find-files-linux

Find Files Using Linux: Which Command Would You Use?

You are using your Linux machine, you remember that somewhere you have some files you need…but how can you find your files using the Linux terminal?

Which command can you use to find files on Linux?

The Linux find command is the most common command used to find files using the Linux command line. It allows to find files anywhere on the filesystem and it provides many options to define criteria for your search. The search could be based on filename, timestamp, file extensions, and a lot more.

In this guide you will learn how to use the Linux find command and you will also get ideas if you want to use find as part of your Bash scripts.

Let’s start!

Find Files Anywhere on Linux

First of all we will use the find command to see the structure of a directory, including subdirectories and files. I have created the following directories in the current directory:

ls -al
total 0
drwxr-xr-x 6 ec2-user ec2-user 53 Feb 11 21:09 .
drwxr-xr-x 5 root     root     39 Feb 10 03:45 ..
drwxrwxr-x 2 ec2-user ec2-user 40 Feb 11 21:10 cfn
drwxrwxr-x 2 ec2-user ec2-user 42 Feb 11 21:10 core
drwxrwxr-x 2 ec2-user ec2-user 32 Feb 11 21:10 hosts
drwxrwxr-x 2 ec2-user ec2-user 36 Feb 11 21:10 log 

As you can see the ls -al command shows all the directories I have created. But how can I see any subdirectories or files?

I can simply use the following command where the dot refers to the current directory:

find .
.
./log
./log/std_log
./log/err_log
./core
./core/core_file1
./core/core_file2
./core/dist
./core/dist/dist1
./core/dist/dist2
./cfn
./cfn/cfn_file1
./cfn/cfn_file2
./hosts
./hosts/host1
./hosts/host2

So the find command followed by a dot shows all the subdirectories and files in the current directory.

Now let’s see how can I find where the file dist1 is located:

find . -name dist1
./core/dist/dist1

The find command is followed by the directory in which I’m looking for the file (in this case the current directory) and by the name of the file I’m searching.

The -name flag allows to specify the name of the file we are looking for. Wildcards can also be used to match multiple files and directories.

If I want to find all the files and directories whose name starts with dist I can use a wildcard (*):

find . -name dist*
./core/dist
./core/dist/dist1
./core/dist/dist2 

Searching For Files or Directories

Look at the last command we have executed.

What if I only want to find either files or directories that match the name dist?

To look for files we can use the -type flag followed by the letter f:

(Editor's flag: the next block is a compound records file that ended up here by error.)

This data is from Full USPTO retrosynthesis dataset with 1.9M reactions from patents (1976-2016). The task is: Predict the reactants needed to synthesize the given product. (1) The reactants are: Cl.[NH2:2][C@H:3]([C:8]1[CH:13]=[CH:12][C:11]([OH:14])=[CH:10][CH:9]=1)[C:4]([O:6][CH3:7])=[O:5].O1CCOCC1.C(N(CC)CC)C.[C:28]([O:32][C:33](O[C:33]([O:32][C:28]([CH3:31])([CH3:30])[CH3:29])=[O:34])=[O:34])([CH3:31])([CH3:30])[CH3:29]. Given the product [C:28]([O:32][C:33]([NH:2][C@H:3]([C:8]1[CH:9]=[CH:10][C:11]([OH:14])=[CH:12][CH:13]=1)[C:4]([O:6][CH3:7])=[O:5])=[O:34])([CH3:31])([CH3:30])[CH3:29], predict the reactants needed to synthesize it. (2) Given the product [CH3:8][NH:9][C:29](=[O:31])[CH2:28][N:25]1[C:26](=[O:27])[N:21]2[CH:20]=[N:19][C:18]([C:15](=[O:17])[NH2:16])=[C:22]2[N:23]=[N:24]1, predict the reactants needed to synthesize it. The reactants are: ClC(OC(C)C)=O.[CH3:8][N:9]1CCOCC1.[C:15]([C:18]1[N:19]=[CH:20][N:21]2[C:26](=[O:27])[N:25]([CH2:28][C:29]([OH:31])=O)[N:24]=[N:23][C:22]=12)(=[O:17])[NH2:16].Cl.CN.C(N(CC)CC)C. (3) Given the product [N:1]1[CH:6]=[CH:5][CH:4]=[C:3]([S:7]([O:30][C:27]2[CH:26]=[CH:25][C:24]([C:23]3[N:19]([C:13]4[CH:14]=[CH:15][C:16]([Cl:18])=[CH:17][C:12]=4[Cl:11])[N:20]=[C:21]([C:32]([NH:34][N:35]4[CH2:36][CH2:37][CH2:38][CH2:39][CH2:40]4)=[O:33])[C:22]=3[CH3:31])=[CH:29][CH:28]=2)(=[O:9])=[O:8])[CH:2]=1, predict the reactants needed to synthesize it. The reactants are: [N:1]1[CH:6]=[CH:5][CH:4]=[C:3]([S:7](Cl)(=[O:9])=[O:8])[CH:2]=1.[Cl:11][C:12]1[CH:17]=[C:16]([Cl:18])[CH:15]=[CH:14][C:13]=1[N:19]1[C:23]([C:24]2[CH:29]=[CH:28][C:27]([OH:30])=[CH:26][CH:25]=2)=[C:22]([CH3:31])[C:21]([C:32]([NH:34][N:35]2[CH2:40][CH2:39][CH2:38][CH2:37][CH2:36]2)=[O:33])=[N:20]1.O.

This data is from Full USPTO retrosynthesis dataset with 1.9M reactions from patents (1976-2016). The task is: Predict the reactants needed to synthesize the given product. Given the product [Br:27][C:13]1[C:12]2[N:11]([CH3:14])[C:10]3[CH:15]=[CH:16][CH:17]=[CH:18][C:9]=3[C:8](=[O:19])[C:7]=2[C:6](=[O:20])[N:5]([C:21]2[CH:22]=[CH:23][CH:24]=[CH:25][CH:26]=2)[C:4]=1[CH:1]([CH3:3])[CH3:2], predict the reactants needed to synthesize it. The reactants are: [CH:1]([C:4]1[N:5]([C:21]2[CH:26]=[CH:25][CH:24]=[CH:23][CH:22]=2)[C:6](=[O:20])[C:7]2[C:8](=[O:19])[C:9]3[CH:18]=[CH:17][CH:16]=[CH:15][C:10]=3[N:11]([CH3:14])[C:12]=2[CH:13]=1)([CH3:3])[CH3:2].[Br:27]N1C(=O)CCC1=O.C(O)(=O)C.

[myuser@localhost]$ find . -type f -name dist*
./core/dist/dist1
./core/dist/dist2 

To look for directories we can use the -type flag followed by the letter d:

[myuser@localhost]$ find . -type d -name dist*
./core/dist

You can also pass the value l to the -type flag to search for symbolic links.

[myuser@localhost]$ find /dev -type l -name s*
/dev/disk/by-id/scsi-0QEMU_QEMU_HARDDISK_drive-scsi-disk-1
/dev/disk/by-id/scsi-0QEMU_QEMU_HARDDISK_drive-scsi-disk-0
/dev/stderr
/dev/stdout
/dev/stdin

And the ls command confirms that /dev/stderr is a symlink:

[myuser@localhost]$ ls -al /dev/stderr 
lrwxrwxrwx. 1 root root 15 May  5 09:54 /dev/stderr -> /proc/self/fd/2

How to Find Files with a Specific Extension

A common scenario is to look for files that have a specific extension.

You might not be using the extension of a file in Linux as often as in Windows but there are cases when being able to find all the files with an extension can help.

For instance, let’s say I want to identify all the files with extension .log in the filesystem because I’m trying to troubleshoot a problem on my Linux system (it could be an operating system issue or an application issue).

To search for files with extension .log under the /var/log/ directory, I can use the following command:

find /var/log -name *.log

And this is the output I get:

find: ‘/var/log/httpd’: Permission denied
find: ‘/var/log/private’: Permission denied
/var/log/dnf.log
find: ‘/var/log/audit’: Permission denied
/var/log/tuned/tuned.log
/var/log/dnf.rpm.log
/var/log/dnf.librepo.log
/var/log/hawkey.log
find: ‘/var/log/sssd’: Permission denied
/var/log/boot.log
/var/log/anaconda/ks-script-7kh8_rxp.log
/var/log/anaconda/ifcfg.log
/var/log/anaconda/ks-script-yn6jstdm.log
/var/log/anaconda/dbus.log
/var/log/anaconda/packaging.log
/var/log/anaconda/program.log
/var/log/anaconda/dnf.librepo.log
/var/log/anaconda/hawkey.log
/var/log/anaconda/anaconda.log
/var/log/anaconda/ks-script-2vd1nbn1.log
/var/log/anaconda/storage.log
/var/log/anaconda/journal.log

I can see some files with .log extension in the output but I also receive “Permission denied” errors due to the fact that I don’t have permissions to access some directories under /var/log.